Liposuction Surgery Risks and Complications

Anyone considering surgery should approach the decision with a healthy amount of respect and caution especially when the surgery is elective (or planned) and is non-essential surgery (as aesthetic or cosmetic surgery generally is). All surgical procedures have limitations in terms of what is an achievable outcome and it is important that your expectations match what is possible through surgery.

The choice to go ahead with surgery is always (or should always be) taken after due consideration of the risk benefit balance for the procedure. Although the majority of patients do not experience problems it is important that you fully understand all the potential risks and complications of Liposuction surgery. It is important that you take the time to read over them again prior to your next consultation.


All surgery leaves scars, some more visible than others. Although good wound healing after a surgical procedure is expected, abnormal scars may occur within the skin and deeper tissues. Scars may be unattractive and of different color than the surrounding skin tone. Scar appearance may also vary within the same scar. Scars may be asymmetrical (appear different on the right and left side of the body). There is the possibility of visible marks in the skin from sutures. In some cases, scars may require surgical revision or treatment. Scars can appear thick, red and raised all or part of the way along the incision line (a hypertrophic scar) or more rarely can involve tissues beyond the incision itself (and can resemble a badly healed burn), this is known as a keloid scar. Additionally, scars can tether to underlying structures or become abnormally pigmented. It is possible that additional treatments may be required for adverse scarring.


It is possible, though unusual, to experience a bleeding episode during or after surgery. Should post-operative bleeding occur, it may require emergency treatment to drain accumulated blood which would entail a return trip to theatres. Intra-operative blood transfusion may also be required though this is rare. If a collection of blood accumulates (a haematoma) that is small enough to not be detected clinically this may result in a spontaneous discharge at a later date (if this happens it is usually a few weeks following surgery) or the haematoma could become infected forming an abscess which may need to be formally washed out in theatre. Fortunately, most small haematomas resorb spontaneously.

Do not take any aspirin or anti-inflammatory medications for ten days before or after surgery, as this may increase the risk of bleeding. Non-prescription “herbs” and dietary supplements can increase the risk of surgical bleeding. Hematoma can occur at any time.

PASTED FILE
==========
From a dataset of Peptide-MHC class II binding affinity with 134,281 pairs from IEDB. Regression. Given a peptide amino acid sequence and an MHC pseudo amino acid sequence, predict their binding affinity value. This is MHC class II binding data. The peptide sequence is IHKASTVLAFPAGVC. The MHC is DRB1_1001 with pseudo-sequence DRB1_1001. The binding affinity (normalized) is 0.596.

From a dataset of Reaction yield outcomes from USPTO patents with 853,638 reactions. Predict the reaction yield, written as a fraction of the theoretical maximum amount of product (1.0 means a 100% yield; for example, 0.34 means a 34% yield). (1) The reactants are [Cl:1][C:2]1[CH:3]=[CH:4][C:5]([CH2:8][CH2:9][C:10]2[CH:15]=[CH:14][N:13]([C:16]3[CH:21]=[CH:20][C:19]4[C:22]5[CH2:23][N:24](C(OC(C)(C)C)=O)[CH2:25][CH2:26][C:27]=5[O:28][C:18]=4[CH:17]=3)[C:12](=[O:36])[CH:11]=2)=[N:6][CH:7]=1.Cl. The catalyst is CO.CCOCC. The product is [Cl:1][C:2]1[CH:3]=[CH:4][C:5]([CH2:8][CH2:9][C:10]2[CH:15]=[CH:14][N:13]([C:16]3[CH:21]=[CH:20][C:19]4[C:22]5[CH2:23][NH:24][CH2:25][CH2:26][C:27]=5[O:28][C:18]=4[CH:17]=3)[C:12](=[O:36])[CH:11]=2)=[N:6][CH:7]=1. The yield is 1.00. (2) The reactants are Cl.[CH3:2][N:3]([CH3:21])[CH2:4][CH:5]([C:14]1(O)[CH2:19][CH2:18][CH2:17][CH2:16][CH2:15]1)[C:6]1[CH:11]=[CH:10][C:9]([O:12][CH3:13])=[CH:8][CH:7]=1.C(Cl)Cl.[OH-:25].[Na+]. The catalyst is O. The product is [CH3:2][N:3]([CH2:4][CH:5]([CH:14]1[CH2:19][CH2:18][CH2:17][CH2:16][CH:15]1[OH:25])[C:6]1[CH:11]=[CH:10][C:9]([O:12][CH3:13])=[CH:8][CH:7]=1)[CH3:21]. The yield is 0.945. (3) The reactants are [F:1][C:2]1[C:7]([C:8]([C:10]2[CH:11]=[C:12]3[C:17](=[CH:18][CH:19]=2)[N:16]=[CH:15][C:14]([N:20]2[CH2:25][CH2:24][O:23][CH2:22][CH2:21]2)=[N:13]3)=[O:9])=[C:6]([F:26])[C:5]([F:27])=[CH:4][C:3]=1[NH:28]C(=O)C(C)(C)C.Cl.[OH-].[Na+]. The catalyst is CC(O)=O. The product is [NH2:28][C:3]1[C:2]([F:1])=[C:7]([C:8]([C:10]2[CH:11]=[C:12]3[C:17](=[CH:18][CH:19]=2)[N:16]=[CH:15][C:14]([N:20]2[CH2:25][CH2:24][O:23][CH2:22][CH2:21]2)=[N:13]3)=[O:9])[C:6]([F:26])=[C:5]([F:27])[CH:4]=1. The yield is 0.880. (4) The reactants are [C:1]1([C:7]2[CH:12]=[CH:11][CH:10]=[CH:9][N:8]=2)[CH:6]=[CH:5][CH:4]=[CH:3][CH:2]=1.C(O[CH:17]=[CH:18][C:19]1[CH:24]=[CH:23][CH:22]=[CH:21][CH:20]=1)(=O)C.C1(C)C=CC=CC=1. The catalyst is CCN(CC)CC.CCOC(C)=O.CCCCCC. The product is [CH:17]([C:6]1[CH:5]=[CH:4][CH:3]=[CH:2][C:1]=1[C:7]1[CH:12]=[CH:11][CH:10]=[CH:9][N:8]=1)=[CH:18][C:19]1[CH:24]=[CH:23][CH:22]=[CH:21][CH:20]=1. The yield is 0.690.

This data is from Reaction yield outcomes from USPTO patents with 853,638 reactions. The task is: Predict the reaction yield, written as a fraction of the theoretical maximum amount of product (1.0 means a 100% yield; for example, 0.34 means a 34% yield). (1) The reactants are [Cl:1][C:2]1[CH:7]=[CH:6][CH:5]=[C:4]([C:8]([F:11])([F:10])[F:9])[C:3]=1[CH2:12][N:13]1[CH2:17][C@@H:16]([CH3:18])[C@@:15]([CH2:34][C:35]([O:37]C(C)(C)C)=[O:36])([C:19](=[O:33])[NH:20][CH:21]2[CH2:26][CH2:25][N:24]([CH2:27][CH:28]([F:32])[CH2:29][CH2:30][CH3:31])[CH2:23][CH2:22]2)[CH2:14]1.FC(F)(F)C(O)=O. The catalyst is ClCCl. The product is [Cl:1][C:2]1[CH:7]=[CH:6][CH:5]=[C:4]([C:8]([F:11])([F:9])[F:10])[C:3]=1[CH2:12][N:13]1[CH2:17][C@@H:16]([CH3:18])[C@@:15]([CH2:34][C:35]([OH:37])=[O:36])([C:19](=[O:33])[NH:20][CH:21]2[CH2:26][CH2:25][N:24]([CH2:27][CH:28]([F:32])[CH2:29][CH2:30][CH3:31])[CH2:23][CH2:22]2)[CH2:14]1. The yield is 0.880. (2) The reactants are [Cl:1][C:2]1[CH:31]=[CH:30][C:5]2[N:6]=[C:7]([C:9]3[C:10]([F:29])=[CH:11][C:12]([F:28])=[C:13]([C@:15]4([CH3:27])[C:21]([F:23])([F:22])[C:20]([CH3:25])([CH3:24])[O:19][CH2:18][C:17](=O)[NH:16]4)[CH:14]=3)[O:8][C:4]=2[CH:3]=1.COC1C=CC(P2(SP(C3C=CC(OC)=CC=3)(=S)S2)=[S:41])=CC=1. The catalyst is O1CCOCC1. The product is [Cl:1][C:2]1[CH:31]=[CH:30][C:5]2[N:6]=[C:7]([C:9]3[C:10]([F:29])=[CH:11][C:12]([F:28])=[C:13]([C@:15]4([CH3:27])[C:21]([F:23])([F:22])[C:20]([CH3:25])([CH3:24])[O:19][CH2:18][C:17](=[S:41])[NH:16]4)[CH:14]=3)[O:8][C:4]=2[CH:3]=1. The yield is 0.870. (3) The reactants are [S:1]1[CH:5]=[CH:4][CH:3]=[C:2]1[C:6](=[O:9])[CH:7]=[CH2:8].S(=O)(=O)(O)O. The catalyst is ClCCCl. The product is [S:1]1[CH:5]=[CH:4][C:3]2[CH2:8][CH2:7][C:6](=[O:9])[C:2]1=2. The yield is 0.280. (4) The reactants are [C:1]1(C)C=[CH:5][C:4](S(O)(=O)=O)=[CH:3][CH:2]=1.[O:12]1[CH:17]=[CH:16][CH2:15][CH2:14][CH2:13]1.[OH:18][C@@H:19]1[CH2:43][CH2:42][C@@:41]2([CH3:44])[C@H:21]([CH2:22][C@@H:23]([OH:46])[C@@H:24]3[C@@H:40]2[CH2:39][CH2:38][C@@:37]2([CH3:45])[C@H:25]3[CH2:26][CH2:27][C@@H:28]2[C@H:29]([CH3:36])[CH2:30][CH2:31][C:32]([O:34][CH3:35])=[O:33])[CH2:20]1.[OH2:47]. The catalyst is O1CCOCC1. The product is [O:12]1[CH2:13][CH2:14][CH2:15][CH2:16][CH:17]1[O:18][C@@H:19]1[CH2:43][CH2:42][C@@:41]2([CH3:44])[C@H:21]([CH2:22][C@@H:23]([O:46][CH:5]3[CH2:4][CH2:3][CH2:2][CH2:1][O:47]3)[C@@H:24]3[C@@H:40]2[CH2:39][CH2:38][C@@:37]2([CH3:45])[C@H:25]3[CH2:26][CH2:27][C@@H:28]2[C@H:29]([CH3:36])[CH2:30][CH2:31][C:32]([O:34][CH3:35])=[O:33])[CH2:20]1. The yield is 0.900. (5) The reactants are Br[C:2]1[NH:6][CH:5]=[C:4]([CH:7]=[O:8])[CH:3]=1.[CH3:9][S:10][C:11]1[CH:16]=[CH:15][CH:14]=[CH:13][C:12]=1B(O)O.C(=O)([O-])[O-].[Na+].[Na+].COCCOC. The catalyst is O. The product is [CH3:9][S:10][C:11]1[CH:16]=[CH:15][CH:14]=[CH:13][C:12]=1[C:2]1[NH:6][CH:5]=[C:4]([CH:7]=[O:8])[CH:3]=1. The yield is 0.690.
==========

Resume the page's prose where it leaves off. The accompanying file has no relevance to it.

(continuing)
If blood transfusions are necessary to treat blood loss, there is a risk of blood-related infections such as hepatitis and HIV (AIDS). Heparin medications that are used to prevent blood clots in veins can produce bleeding and decreased blood platelets.


A seroma can be best thought of as a collection of fluid beneath the skin at a surgical site. The composition of a seroma is much the same as that of blood but without the actual blood cells (it contains similar proteins and salts to blood) and is usually the result of lymphatic fluid accumulation (this is the 10% of the fluid that escapes from capillaries within tissues but does not return back to the veins via the small blood vessels but rather by the lymphatic drainage vessels) or by direct production from inflamed tissue. If this occurs there is the possibility it will need to be drained (often by simple aspiration with a needle or syringe, though rarely a further operation to may be required). If a seroma were to become infected it could form an abscess which could require further surgery to washout and drain.

Change in Skin Sensation

You may experience a diminished (or loss) of sensitivity of skin in areas undergoing Liposuction, sensation may be altered so that that touch is experienced as pins and needles of even frank pain (known as neuropathic pain). Such problems are rare but can be encountered following surgery. Such changes are usually temporary but can be permanent.


You will have pain following surgery. The intensity and duration of the pain varies from individual-to-individual following Liposuction. Very infrequently chronic pain due to nerve damage or nerve entrapment in scar tissue may arise following Liposuction surgery (neuropathic pain).

Skin Discoloration / Swelling       

Bruising and swelling normally occurs following liposuction. The skin in or near the surgical site can appear either lighter or darker than the surrounding skin. Although uncommon, swelling and skin discolouration may persist for long periods of time and, in rare situations, may be permanent.

Skin Contour Irregularities          

Contour and shape irregularities such as depressions or corrugations (rippling) may occur after Liposuction. Visible and palpable wrinkling of skin can occur. Any pre-existing irregularities (such as cellulite) may be amplified by Liposuction.